A change management framework is a name given to the structure you use to manage change within your organisation. There are many frameworks recognised for the process and choosing the one that is the best fit for your change will ensure you are in the best position to reach a successful outcome without compromising the job satisfaction of your workforce.

Whether your change is organisational, digital or cultural, you will benefit from lower resistance from employees, a more motivated and productive workforce, and faster implementation of change at a lower cost. The Association of Professional Change Management offers a widely accepted standard for change management that defines overarching practices and processes for change management.

Recognised change management frameworks

1 – Kubler Ross Change Curve Model

Shock – Denial – Frustration – Depression – Experiment – Decision – Integration

2 – Kotter 8 Step Change Model

Create urgency – Form coalitions – Create vision and strategy – Communicate the story – Empower and remove barriers – Achieve short term wins-Build on change – Integrate and institutionalise

3 – Satir Change Management Model

Old status quo – New element – Resistance – Disruption – Transformation – Integration – New world

4 – ADKAR Model

Awareness – Desire to support – Knowledge – Ability – Reinforcement

5 – Kurt Lewin Change Model

Unfreeze – Change – Refreeze

As you can see, there are many different change management frameworks, all of which are designed to facilitate a smooth transition from one state to another. The business must evaluate the impact of the change and how this may be perceived by those affected. It is no good to plough ahead with a planned change without ensuring the organisation is in the best shape to accept it. Employee attitude and acceptance, getting them to buy into changes is critical for success. A large percentage of change initiatives fail because the voice of the employees goes unheard and support is not forthcoming to guide them through.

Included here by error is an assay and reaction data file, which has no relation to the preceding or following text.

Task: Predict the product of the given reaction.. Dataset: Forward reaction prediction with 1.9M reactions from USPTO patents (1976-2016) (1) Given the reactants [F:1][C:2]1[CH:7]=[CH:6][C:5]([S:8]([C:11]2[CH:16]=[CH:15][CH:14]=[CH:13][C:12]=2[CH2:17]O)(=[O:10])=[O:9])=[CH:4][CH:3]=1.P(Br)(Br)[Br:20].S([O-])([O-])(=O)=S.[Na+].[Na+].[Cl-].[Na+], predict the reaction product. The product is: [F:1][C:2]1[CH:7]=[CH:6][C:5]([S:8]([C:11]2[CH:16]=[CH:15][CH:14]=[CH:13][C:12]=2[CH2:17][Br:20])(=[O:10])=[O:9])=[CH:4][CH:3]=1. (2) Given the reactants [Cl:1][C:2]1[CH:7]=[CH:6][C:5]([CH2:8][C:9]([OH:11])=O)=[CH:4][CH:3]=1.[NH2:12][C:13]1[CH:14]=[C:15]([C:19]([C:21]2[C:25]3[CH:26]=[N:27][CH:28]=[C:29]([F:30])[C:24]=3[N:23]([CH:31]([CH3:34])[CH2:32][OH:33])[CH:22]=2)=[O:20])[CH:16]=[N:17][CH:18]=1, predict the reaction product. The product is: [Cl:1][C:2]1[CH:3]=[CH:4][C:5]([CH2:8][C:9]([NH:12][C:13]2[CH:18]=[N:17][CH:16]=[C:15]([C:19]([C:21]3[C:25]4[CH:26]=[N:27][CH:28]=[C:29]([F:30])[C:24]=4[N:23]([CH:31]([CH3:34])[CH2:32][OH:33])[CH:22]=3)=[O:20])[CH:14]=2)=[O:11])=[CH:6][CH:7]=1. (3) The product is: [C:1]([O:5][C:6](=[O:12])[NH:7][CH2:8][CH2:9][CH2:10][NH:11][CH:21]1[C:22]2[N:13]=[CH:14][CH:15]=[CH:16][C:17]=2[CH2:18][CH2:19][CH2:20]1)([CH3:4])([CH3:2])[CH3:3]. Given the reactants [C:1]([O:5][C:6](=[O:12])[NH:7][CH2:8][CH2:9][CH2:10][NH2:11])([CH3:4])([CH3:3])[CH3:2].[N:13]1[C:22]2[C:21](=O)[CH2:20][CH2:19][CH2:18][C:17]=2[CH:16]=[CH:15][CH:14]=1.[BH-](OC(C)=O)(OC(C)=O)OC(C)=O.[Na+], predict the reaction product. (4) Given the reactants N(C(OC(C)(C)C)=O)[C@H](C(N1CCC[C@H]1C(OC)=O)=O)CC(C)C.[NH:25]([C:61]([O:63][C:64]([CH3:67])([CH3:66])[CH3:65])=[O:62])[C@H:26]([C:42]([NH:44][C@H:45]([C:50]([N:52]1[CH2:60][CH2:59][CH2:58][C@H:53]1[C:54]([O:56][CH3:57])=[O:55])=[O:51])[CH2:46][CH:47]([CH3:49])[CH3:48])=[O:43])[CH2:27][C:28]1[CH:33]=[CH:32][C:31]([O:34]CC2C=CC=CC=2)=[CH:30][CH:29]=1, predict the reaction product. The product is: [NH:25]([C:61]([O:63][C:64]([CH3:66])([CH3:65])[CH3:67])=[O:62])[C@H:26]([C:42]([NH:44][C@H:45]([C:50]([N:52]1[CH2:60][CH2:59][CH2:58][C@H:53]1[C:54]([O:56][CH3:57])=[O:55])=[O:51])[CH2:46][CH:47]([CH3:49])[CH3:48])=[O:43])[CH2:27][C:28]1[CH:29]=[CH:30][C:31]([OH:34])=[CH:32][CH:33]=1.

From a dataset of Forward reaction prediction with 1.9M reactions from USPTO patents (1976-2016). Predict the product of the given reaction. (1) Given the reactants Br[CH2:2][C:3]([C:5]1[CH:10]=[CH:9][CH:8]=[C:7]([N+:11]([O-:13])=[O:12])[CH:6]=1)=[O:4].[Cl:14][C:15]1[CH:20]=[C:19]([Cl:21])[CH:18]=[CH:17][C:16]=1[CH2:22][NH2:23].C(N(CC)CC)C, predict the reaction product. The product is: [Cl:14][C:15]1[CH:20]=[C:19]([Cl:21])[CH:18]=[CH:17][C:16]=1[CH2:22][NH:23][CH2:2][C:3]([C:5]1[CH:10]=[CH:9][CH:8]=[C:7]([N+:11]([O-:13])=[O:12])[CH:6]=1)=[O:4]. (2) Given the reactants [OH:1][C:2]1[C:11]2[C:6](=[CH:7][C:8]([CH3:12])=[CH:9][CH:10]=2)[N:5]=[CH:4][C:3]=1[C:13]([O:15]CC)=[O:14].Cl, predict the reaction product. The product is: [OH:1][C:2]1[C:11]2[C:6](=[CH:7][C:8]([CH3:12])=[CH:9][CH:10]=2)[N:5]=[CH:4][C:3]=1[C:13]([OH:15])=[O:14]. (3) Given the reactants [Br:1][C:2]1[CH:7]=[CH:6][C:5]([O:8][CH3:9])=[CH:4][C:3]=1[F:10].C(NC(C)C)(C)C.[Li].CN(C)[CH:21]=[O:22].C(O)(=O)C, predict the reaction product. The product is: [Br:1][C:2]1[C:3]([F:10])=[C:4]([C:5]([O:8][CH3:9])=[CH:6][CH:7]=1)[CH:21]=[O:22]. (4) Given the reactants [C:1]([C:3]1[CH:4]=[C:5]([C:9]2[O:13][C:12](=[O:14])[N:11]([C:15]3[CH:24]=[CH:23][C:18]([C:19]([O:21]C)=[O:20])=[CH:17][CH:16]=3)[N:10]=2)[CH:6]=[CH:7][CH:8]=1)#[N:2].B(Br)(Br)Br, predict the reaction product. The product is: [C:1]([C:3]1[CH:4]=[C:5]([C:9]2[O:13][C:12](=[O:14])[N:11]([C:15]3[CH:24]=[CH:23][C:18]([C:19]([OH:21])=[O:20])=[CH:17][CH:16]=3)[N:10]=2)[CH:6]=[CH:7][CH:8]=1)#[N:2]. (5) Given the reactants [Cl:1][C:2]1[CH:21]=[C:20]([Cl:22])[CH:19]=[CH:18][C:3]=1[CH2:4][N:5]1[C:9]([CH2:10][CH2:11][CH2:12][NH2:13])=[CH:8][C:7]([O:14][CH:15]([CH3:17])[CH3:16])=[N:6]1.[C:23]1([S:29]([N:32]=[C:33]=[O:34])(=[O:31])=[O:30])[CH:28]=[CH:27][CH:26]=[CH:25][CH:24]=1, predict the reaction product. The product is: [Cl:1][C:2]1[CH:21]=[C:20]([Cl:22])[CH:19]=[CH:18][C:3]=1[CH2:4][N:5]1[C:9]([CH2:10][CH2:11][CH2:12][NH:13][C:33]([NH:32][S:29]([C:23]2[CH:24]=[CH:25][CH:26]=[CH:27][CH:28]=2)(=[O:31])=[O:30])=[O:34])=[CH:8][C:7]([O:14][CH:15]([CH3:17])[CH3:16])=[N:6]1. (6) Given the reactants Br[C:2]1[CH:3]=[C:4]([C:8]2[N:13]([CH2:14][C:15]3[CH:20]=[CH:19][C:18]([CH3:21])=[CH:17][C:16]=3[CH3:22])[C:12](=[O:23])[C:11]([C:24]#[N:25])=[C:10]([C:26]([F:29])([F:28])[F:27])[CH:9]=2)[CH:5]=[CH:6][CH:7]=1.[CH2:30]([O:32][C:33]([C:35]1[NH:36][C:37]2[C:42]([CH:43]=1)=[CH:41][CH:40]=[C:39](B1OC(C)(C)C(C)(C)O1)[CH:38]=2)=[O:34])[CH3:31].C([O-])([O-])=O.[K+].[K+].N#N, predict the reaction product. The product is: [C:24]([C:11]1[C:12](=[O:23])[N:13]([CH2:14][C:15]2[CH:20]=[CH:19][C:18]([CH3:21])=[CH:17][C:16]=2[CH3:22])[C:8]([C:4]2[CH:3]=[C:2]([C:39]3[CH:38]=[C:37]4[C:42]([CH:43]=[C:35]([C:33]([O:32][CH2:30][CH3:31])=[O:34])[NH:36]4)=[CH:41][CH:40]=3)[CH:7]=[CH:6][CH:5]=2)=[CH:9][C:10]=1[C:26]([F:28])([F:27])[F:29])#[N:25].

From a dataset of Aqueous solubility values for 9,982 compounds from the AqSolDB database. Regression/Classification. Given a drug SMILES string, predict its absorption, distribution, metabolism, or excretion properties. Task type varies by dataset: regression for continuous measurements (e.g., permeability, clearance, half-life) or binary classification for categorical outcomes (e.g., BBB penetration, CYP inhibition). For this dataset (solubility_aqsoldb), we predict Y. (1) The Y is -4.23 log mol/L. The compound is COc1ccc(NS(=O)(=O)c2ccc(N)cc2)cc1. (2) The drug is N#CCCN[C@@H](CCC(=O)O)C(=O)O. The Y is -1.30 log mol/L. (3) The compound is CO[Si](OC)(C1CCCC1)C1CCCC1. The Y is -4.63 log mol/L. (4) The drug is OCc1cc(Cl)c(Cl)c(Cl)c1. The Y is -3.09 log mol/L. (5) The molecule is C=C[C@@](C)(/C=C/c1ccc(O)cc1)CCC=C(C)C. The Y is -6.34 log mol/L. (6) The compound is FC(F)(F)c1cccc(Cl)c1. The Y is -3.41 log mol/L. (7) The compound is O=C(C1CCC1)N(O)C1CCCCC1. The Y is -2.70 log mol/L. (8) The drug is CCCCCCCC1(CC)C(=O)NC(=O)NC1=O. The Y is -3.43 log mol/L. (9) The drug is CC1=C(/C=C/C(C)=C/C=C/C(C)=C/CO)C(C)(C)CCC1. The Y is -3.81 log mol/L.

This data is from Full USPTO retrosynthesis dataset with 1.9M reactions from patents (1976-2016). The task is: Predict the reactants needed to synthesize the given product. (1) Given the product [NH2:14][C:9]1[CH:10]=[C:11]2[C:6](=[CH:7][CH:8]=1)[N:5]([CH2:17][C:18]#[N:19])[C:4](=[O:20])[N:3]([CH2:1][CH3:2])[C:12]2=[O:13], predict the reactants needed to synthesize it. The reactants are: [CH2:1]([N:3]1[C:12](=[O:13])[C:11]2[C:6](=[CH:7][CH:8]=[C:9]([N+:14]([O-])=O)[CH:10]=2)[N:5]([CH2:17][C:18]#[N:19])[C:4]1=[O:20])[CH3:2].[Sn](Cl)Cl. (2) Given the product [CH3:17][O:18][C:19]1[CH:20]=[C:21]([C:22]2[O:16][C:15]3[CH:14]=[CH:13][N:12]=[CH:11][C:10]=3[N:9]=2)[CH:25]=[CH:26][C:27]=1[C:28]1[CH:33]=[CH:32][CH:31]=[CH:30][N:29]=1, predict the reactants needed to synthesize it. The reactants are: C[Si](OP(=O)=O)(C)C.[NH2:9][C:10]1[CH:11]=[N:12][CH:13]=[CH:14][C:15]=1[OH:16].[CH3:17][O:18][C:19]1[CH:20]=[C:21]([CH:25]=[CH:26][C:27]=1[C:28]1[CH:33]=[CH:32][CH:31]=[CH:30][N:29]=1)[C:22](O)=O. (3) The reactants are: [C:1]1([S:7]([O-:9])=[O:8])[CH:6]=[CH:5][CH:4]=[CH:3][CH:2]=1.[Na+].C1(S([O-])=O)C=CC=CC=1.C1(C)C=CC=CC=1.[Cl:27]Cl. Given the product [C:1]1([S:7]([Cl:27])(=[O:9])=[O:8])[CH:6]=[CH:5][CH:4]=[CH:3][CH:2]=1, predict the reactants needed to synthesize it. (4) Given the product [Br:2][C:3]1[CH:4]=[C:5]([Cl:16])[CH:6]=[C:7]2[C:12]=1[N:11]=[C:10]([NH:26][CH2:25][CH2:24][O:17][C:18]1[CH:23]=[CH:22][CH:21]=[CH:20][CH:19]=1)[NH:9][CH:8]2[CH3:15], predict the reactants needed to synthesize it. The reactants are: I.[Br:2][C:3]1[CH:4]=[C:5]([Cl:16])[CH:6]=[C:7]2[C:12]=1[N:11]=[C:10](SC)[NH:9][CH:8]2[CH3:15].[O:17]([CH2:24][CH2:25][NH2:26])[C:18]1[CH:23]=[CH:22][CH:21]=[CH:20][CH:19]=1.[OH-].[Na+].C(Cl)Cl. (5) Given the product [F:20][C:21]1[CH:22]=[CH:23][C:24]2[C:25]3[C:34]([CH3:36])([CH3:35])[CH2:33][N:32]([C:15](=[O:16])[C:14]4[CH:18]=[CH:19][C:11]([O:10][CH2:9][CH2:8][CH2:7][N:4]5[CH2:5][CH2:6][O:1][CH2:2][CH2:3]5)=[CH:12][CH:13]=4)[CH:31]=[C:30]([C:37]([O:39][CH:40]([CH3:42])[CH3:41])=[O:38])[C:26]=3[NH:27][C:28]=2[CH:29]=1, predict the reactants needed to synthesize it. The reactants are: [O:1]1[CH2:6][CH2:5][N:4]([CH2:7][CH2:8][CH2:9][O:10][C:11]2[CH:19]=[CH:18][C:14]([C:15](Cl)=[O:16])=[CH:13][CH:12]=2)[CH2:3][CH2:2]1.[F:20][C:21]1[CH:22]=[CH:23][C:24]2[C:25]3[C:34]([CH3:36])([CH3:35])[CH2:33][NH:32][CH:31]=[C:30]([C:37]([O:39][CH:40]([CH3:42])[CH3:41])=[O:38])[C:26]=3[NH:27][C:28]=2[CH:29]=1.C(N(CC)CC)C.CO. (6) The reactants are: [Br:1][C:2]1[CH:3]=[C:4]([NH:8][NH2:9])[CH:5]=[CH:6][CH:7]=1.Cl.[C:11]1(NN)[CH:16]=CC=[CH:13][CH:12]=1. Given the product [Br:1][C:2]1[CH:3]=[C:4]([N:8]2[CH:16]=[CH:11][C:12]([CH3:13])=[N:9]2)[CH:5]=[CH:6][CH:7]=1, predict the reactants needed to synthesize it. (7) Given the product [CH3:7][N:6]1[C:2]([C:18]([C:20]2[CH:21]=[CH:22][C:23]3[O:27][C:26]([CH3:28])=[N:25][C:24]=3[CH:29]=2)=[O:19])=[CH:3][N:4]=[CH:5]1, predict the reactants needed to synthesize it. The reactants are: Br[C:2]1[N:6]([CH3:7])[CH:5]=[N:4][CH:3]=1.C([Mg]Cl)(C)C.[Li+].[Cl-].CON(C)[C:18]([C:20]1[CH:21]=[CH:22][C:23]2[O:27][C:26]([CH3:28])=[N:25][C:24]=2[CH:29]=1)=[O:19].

Creating a plan

Once a strategy is formulated and outcomes are recognised, you should develop a change management plan that outlines specific tasks, scope and timelines. It should cover the resources necessary for success—providing additional resources to support those affected, allowing time to understand and accept the change program and devote to learning and adopting the new procedures or systems. This could mean a redeployment of staff to ensure productivity is not adversely affected. Or it may mean factoring in a disruption that could result. These personal skills are invaluable to ensure your team feel supported and work productively with you to effect changes. Any level of discord can be disruptive and highly contagious. This could damage trust and acceptance for your plans. Your change management process should allow for measuring and controlling progress against anticipated timeframes. Providing feedback and updates can help maintain motivation and momentum. Hold meetings and listen to opinions to gauge acceptance as the plans progress. It is better to identify and deal with issues as you go along and offer support where needed. After all, the feelings and actions of your employees will make a difference. Effective and transparent two-way communication paths can be enough to keep things on track for both time and budget. Employees empowered to be part of the process rather than dictatorially dragged along with it will always be more readily accepting of change, even when they do not like them.